Edna Sadie Farnsworth
Edna Sadie Farnsworth, Atlantic Union College's first full-time music teacher, began her work there as she graduated from its music program in 1904. For the next 33 years she provided energetic leadership for the music program that would increase both its size and influence in the region. As the school evolved in those years, from a struggling academy to a junior college preparing for full college accreditation when she left in 1937, Farnsworth was a stabilizing force in music and on the campus.
Born in Andover, Vermont and raised in South Lancaster, Massachusetts, she started piano study at an early age. As her skill developed, she chose to pursue her interests in performance and teaching by studying at what was then known as South Lancaster Academy, a school where her mother, Emma, had been a staff member until her death from pneumonia when Edna was eight.
Although the school had opened in 1882, music lessons in voice, piano and organ had not been available until the beginning of the 1890-91 school year. Even so, music had been part of school life from its earliest years, as evidenced by the participation of a vocal quartet and soloist in the first academy graduation in 1888.The invitation from the principal, Frederick Griggs, a talented singer himself, for Farnsworth to take charge of the department when she was hired was the result of her exceptional talent as a performer and evident love of music.
She quickly established a reputation as an excellent keyboard teacher and attracted students from the immediate area and region, with some coming from as far as Worcester, at that time a city some distance away. By the 1928-1929 school year, a total of 96 students were enrolled in "pianoforte" lessons and classes. Her energetic approach to teaching, coupled with her love for all aspects of music, also made her an effective and popular classroom teacher in music theory and music appreciation.
An active performing musician, Farnsworth was an integral part of worship and chapel service music, a frequent recitalist, pianist for the orchestra, and, on occasion, provider of spirited music for marching at student socials, an activity referred to by the students as "vegetarian square dancing." Besides this heavy involvement in all aspects of campus music, the students regarded her as a friend, one who was always willing to visit with them, offering encouragement to many.
As busy as she was on campus, Farnsworth still found time to accompany a women's chorus in Lancaster and a nearby public high school chorus. She also continued taking piano lessons for many years, studying with Hienrich Gebhard, noted pianist and composer of that time, who in his later years would also teach Leonard Bernstein. Her teaching methods and approach to playing reflected Gebhard's as well as those of his teacher, Theodor Leschetizky, internationally known pianist and teacher in Vienna, who had taught Rubinstein, Paderewski, and Artur Schnabel.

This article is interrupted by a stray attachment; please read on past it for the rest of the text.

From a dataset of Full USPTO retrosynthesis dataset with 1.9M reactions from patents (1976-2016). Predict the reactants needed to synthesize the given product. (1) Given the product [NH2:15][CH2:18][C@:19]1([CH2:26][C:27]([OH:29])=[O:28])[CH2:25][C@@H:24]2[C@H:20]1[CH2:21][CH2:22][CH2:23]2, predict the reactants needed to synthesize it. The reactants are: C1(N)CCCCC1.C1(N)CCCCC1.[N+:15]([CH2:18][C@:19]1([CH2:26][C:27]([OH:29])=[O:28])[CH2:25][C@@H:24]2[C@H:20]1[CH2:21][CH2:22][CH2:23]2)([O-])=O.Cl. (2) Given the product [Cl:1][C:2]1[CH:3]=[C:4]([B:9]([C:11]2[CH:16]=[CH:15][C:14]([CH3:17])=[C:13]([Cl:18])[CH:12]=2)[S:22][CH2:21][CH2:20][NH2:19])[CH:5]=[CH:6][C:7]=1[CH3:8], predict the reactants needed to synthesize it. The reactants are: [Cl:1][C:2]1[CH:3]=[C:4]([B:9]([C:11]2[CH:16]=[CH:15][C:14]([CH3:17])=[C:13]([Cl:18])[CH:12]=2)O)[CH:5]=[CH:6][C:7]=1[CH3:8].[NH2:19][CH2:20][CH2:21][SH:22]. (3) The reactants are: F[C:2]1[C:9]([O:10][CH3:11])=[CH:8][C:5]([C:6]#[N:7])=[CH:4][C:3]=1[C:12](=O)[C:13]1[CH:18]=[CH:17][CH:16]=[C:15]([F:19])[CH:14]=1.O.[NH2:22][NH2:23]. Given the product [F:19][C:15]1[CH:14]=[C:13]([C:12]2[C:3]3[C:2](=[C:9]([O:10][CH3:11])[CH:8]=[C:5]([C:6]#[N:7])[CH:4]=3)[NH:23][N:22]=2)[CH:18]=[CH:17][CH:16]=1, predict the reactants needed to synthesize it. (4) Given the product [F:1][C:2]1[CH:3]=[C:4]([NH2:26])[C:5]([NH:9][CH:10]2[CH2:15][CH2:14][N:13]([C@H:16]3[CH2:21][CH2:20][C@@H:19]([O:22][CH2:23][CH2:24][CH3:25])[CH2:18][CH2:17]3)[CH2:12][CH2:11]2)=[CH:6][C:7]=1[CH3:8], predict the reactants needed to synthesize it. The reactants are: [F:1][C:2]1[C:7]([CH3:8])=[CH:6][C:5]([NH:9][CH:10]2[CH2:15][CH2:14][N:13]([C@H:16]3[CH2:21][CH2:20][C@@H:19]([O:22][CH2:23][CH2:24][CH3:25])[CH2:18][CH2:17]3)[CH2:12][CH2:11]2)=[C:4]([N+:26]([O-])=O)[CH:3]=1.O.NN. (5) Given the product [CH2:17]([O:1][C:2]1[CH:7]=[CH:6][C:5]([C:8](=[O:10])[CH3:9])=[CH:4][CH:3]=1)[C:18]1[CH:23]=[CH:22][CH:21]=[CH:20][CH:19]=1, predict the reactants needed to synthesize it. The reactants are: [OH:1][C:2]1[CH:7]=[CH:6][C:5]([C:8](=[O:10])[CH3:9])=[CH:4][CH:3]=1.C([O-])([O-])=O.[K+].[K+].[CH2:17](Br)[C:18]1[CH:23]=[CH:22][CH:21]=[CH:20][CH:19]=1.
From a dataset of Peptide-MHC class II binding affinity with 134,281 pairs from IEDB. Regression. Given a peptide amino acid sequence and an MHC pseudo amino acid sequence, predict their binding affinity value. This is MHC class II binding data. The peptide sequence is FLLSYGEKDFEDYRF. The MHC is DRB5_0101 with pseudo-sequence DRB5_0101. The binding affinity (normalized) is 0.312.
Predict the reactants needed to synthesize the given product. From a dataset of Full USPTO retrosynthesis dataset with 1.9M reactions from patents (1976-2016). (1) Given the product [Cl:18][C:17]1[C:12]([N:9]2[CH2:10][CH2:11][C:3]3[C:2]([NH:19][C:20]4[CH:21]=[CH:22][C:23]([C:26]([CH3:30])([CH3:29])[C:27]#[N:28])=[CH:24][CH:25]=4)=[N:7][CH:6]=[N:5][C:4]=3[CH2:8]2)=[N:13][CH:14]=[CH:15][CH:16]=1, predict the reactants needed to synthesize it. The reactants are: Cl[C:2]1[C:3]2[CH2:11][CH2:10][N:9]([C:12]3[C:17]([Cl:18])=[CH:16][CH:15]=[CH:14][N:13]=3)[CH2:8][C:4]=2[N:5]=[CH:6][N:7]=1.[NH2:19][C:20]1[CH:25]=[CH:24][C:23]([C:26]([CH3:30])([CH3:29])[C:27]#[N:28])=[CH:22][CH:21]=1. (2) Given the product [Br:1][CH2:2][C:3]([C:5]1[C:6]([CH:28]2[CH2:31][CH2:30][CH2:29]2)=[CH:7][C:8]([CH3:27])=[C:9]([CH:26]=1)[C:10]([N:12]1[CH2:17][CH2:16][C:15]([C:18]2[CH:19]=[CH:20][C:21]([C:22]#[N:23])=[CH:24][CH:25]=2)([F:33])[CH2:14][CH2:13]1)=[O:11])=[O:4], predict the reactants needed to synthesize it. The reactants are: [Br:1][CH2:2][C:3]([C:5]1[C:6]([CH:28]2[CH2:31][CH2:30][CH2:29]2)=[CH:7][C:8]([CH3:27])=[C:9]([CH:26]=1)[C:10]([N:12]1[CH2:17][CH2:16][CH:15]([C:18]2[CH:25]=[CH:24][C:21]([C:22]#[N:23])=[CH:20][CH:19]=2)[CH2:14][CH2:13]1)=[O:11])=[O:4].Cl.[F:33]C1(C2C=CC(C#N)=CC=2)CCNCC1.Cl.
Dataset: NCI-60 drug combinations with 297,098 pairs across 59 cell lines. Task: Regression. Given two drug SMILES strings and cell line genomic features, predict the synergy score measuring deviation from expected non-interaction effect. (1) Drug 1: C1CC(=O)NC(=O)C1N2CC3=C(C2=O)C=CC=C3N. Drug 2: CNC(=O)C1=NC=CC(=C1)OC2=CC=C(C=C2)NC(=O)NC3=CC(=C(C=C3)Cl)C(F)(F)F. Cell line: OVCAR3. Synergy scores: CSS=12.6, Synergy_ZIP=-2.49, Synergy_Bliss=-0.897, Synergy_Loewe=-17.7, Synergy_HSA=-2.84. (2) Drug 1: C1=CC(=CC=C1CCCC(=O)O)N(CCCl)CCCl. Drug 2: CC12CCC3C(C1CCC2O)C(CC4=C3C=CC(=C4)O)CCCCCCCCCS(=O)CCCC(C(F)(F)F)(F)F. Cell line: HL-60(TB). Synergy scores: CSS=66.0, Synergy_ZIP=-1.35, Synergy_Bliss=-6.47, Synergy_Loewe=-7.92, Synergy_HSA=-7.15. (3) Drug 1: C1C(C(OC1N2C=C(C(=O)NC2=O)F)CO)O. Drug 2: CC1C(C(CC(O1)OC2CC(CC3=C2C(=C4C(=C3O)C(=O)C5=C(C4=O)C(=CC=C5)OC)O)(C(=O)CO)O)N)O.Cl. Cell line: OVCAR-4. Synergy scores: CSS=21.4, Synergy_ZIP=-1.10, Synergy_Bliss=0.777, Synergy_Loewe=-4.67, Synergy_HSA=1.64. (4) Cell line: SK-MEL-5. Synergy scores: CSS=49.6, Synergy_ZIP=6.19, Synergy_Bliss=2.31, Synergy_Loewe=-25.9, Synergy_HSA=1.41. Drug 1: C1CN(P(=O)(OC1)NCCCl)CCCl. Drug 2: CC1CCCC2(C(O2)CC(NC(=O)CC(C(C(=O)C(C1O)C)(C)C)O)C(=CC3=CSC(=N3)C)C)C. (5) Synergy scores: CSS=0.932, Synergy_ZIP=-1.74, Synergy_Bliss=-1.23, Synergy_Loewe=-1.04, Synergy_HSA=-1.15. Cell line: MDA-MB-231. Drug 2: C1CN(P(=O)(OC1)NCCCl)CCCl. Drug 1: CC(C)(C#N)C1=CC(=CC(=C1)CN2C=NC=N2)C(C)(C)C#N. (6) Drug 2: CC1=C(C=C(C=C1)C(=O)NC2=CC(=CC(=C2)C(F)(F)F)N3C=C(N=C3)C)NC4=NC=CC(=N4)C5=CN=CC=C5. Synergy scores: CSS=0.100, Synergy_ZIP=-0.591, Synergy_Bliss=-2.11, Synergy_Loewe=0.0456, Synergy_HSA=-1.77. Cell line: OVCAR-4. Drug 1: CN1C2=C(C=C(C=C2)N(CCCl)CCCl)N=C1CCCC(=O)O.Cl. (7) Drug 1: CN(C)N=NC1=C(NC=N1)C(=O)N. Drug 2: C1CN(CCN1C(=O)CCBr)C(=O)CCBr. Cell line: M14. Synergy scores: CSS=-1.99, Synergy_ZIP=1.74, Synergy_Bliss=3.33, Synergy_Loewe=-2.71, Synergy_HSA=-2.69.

Because of her ability as an accompanist she traveled widely, playing in many of the major cities of that time. During these travels, she met several noted performers and composers from the early years of the 20th century. An article in the school paper, The Lancastrian, written in the spring of 1937, her last year at AUC, indicated that she was taking a leave of absence, after over thirty years of teaching, so that she could complete a bachelor of music degree. She did not return.
Instead, following completion of a B.F.A in 1938, she began teaching at Southern California Junior College, now La Sierra University, in the fall of 1939. Two years later, at the age of 56, she completed an M.Mus. at nearby Redlands University. By the time she retired in 1961, at the age of 77, she had taught music for 55 years in two SDA colleges.
A remarkable person and consummate musician, Farnsworth's record number of years in running the music department at AUC was unmatched by any subsequent chair in music at an SDA college or university until 1999, when Marvin Robertson retired following 33 years of leadership at Southern Adventist University. That contribution, coupled with 22 more years at another SDA school on the opposite side of the country during its formative years, made her role in the beginning years of music in SDA higher education truly unique. She was living in Riverside, California, at the time of her death at age 81.
Sources: And There Was Light, A History of South Lancaster Academy, Lancaster Junior college, and Atlantic Union College, Volume I, Myron F. Wehtje, 1982, 83, 84, 104, 135, 149, 156, 182; The Lancastrian, October 27, 1932, 3, February 8, 1935, 1, April 15, 1937, 3; AUC Lancastrian Yearbook, Volume 3, 1929; Melvin S. Hill, A History of Music Education in Seventh-day Adventist Western Colleges (Doctoral Dissertation), 1959, 207, Obituary, The Review and Herald, July 21, 1966, 4; Social Security Death Index.